Measurement of Average Aggregate Density by Sedimentation and Brownian Motion Analysis
Richard E. Cavicchi, Jason King, Dean C. Ripple
The spatially averaged density of protein aggregates is an important parameter that can be used to relate size distributions measured by orthogonal methods, to characterize protein particles, and perhaps to estimate the amount of protein in aggregate form in a sample. We obtained a series of images of protein aggregates exhibiting Brownian diffusion while settling under the influence of gravity in a sealed capillary. The aggregates were formed by stir-stressing a monoclonal antibody (NISTmAb). Image processing yielded particle tracks, which were then examined to determine settling velocity and particle size based on mean square displacement (MSD) analysis. By using MSD analysis on tracks to determine particle size instead of imaged sizewhich is limited by diffraction and out-of-focus errorswe were able to accurately measure the hydrodynamic diameter down to 1µm. A relationship between size derived from the imaged particle area and MSD diameter was observed, suggesting a future method for correcting size distributions based on imaging. Stokes law was used to estimate the density of each particle. Polystyrene calibration microspheres ranging in size from 1µm to 5µm were used to verify the measurement method. It was found that the aggregates were highly porous with density decreasing from 1.079 g/cm3 to 1.030 g/cm3 as the size increased from 1.4µm to 5µm.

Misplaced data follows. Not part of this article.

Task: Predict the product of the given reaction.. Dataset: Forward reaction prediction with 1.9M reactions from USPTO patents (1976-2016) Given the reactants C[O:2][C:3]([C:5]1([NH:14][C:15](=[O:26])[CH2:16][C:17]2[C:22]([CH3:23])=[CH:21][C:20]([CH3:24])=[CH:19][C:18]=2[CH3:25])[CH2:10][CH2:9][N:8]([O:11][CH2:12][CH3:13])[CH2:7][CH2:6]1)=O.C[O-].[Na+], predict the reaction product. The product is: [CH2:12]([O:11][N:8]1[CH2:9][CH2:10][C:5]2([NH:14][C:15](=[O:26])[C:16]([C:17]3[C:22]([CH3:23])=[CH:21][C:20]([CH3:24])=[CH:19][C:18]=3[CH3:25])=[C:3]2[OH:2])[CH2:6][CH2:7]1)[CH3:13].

, King, J.
and Ripple, D.
Measurement of Average Aggregate Density by Sedimentation and Brownian Motion Analysis, Journal of Pharmaceutical Sciences, [online], https://doi.org/10.1016/j.xphs.2018.01.013
(Accessed May 18, 2022)